Happy Friday! This week at our house was A DOOZY. Possibly multiple doozies. Luckily, most of it was scheduled dooze, except for both cars having issues (my sliding door stopped closing, and one of Damien’s tires blew out spectacularly, and also his alternator lost its will to alternate) and also Damien has been working on Dora’s car, so, you remember how Damien once added “and cheese” to every item on my shopping list? It was like that, except every day had “and everybody needs a ride” added to it. 

BUT IT IS SPRING. And that counts for so much! We had a big snowstorm last week, but it slowly warmed up over the weekend, and it’s been raining for a few days, so the snow is now mostly gone. 

I tried THREE new recipes this week and a new decorating technique, and Corrie had TWO sacraments, and NO ducks died, although some of them tried to kill each other. I think there is a dead mouse somewhere in the WALLS. And we are having SPAGHETTI for supper. We are all pretty TIRED. But it is spring, for real! 


Saturday I did a monstrous shopping because I skipped shopping last week. I feel like there was something else big going on, but I don’t remember what. We had just regular pizza. 

Banh mi, german chocolate cake 

Sunday we celebrated Lena’s birthday! They had pork belly on sale at Aldi, so I poked around for recipes and decided to try the Crispy Pork Belly Banh Mi from Recipe Tin Eats, because Nagi has never failed to delight, and also because, despite our best efforts, we still had chopped liver in the house.

Before I forget, here is my chopped liver recipe. Chicken livers are cheap and this is an easy recipe. Why not make up a bunch, separate it into servings, and keep some in the freezer in case of banh mi? I think you should.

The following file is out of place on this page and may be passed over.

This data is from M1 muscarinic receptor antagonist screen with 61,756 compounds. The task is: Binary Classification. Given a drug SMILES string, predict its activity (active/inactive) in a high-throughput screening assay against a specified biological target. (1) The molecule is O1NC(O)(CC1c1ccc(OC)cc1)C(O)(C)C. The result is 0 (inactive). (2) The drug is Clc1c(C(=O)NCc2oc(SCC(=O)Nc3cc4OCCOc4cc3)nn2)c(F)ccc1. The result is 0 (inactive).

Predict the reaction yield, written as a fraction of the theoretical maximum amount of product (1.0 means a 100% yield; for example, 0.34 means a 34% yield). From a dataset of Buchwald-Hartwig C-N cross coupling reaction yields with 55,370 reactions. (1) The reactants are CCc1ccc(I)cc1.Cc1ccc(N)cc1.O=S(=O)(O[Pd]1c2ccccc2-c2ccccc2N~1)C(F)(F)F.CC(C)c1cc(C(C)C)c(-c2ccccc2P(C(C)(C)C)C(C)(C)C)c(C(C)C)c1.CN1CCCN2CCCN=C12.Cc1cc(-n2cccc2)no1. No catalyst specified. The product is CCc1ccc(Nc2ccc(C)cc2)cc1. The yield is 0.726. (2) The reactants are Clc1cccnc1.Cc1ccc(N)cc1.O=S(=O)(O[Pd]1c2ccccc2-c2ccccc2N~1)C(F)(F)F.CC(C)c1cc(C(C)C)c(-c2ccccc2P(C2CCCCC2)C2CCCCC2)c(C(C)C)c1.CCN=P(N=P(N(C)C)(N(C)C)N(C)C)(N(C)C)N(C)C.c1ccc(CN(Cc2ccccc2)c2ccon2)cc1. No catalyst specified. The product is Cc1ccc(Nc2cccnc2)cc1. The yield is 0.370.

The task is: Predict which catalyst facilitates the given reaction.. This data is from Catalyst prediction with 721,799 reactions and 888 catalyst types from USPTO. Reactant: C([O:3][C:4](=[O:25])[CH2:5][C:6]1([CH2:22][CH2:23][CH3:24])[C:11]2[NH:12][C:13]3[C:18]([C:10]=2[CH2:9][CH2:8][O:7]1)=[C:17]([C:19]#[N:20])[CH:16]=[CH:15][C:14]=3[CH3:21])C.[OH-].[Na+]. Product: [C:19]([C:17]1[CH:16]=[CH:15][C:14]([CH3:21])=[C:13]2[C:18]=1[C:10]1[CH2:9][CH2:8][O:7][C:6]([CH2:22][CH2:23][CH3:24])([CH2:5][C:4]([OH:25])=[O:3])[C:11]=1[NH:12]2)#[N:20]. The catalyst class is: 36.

So, pork belly is the cut of meat that’s made into bacon. If fat upsets you, you will not like this recipe! But if you are someone who has fond and lavish imaginings of what could possibly be meant by “crispy pork belly,” then I urge you to give this a shot. It was magnificent. And easy! But it did take some planning. 

You have to let the meat dry out in the fridge overnight, or at least several hours. Then you rub the flesh side with oil, kosher salt, white pepper, and Chinese five spice, and make a sort of foil packet to enclose the sides and bottom, so none of the juice will escape while it’s cooking. Then you cook it in a low oven for two hours.

You’re supposed to check it halfway through and tighten up the foil, because it shrinks as it cooks, but I forgot. The pork will have changed shape at this stage, so you level it off by putting balls of tinfoil under the lower side. 

Then you turn the oven way up to 465 and let it brown up for about half an hour, rotating it halfway through and using foil to protect any spots that are browning too fast. You salt it at some point, but I forget when. 

Sooo, here is how it came out:


Probably could have let it get a little browner, but I really have no regrets.

This particular dish is meant to be cut into chunks, rather than shredded, so I cut it up

and served it on toasted baguettes with mayo, cilantro, pickled carrots, cucumbers, jalapeños, chopped liver (paté) and the wonderful, velvety sauce suggested in the recipe (hoisin sauce, coconut milk, and a little soy sauce), and also some crunchy fried onions from a can. 

Amazing. Pretty different from the banh mi I usually make, which has fish sauce and is a different texture. 

Jump to Recipe